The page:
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Sarcoma
Volume 2012 (2012), Article ID 780129, 8 pages
http://dx.doi.org/10.1155/2012/780129
Review Article

Assessment of Minimal Residual Disease in Ewing Sarcoma

1Division of Pediatric Oncology, Cincinnati Children’s Hospital Medical Center, University of Cincinnati College of Medicine, 3333 Burnet Avenue, Cincinnati, OH 45229, USA
2Division of Human Genetics, Cincinnati Children’s Hospital Medical Center, University of Cincinnati College of Medicine, 3333 Burnet Avenue, Cincinnati, OH 45229, USA
3Division of Bone Marrow Transplantation, Cincinnati Children’s Hospital Medical Center, University of Cincinnati College of Medicine, 3333 Burnet Avenue, Cincinnati, OH 45229, USA

Received 15 August 2011; Accepted 27 October 2011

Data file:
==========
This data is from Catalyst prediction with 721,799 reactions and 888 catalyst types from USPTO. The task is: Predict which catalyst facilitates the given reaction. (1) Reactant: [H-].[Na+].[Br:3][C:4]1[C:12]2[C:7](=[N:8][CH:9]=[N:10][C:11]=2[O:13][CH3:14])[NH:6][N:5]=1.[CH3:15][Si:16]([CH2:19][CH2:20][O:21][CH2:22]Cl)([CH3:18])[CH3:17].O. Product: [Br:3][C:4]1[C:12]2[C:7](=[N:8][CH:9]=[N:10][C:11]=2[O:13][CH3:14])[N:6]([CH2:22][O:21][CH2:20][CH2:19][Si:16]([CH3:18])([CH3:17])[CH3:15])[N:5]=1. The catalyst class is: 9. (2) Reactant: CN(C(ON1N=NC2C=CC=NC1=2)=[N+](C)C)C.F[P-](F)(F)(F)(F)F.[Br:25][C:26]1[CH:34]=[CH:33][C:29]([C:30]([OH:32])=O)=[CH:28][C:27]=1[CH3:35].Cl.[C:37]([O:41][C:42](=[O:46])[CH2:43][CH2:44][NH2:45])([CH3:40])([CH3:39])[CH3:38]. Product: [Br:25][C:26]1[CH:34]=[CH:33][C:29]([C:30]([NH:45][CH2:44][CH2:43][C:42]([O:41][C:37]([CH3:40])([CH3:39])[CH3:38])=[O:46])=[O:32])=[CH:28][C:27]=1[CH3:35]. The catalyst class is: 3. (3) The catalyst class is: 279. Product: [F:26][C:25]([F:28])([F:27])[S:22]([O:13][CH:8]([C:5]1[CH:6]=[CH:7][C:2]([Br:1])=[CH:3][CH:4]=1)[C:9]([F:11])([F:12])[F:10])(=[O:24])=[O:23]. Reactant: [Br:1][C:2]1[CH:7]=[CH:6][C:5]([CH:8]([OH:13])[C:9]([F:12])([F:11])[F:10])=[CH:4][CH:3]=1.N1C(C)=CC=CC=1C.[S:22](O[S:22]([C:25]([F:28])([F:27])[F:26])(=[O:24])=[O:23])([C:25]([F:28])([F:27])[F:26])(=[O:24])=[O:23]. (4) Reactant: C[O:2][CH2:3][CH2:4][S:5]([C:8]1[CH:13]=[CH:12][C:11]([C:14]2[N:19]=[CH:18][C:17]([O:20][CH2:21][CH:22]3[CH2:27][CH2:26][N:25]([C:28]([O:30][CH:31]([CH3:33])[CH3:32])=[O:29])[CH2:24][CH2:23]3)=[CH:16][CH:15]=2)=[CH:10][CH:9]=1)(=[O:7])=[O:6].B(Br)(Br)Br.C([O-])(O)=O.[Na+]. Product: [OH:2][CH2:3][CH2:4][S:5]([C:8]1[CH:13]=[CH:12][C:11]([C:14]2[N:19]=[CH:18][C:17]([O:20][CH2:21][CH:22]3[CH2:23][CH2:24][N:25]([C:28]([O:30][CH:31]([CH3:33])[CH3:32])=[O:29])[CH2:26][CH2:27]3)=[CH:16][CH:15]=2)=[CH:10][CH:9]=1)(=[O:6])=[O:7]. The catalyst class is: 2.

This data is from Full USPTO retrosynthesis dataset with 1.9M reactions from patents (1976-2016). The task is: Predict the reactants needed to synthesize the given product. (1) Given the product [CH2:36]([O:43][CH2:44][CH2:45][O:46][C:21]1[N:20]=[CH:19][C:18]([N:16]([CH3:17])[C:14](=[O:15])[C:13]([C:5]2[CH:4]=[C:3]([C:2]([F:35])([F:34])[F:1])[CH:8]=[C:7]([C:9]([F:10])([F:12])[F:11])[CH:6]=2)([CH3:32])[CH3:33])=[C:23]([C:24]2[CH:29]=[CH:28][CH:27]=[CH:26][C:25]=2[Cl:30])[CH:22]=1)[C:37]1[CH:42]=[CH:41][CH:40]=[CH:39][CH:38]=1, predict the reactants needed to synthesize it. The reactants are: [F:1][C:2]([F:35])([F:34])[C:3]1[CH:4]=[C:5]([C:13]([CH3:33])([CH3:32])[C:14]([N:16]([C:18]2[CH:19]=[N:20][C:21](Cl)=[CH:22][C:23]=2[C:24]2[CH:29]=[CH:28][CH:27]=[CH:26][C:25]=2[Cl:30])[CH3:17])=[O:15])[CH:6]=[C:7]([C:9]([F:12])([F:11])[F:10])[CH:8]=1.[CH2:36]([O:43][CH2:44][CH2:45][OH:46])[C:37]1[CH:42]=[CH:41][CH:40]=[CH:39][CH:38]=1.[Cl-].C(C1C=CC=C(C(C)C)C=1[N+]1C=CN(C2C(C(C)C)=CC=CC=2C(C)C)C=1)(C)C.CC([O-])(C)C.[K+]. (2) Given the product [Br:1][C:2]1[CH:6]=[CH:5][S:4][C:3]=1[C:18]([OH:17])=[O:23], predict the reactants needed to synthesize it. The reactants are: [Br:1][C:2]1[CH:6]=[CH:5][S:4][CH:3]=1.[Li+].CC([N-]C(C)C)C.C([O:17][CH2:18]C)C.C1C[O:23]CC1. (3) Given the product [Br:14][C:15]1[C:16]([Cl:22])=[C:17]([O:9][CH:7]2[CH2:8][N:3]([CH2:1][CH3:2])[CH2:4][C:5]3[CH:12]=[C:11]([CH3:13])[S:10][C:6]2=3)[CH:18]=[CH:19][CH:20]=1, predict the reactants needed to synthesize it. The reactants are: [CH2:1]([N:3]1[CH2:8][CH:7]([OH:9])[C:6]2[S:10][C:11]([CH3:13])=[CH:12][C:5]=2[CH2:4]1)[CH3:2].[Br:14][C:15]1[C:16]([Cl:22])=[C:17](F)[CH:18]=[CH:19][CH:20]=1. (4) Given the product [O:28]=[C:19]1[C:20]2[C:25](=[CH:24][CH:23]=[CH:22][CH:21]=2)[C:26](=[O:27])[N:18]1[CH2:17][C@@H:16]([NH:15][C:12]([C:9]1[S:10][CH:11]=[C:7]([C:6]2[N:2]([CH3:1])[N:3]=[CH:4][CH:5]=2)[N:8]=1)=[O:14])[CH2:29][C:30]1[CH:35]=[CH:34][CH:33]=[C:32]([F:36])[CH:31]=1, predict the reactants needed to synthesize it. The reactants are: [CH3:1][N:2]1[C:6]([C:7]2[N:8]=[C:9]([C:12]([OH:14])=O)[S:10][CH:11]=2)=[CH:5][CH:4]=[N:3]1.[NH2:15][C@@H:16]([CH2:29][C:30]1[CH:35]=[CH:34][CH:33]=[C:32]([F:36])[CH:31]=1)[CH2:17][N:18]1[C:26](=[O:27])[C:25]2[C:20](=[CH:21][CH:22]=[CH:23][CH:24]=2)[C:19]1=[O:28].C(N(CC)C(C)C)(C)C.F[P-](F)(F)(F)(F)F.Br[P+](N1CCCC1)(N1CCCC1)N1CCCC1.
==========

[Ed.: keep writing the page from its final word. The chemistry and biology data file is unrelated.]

Academic Editor: R. Pollock

Copyright © 2012 Lars M. Wagner et al. This is an open access article distributed under the Creative Commons Attribution License, which permits unrestricted use, distribution, and reproduction in any medium, provided the original work is properly cited.

Abstract

Advances in molecular pathology now allow for identification of rare tumor cells in cancer patients. Identification of this minimal residual disease is particularly relevant for Ewing sarcoma, given the potential for recurrence even after complete remission is achieved. Using RT-PCR to detect specific tumor-associated fusion transcripts, otherwise occult tumor cells are found in blood or bone marrow in 20–30% of Ewing sarcoma patients, and their presence is associated with inferior outcomes. Although RT-PCR has excellent sensitivity and specificity for identifying tumor cells, technical challenges may limit its widespread applicability. The use of flow cytometry to identify tumor-specific antigens is a recently described method that may circumvent these difficulties. In this manuscript, we compare the advantages and drawbacks of these approaches, present data on a third method using fluorescent in situ hybridization, and discuss issues affecting the further development of these strategies.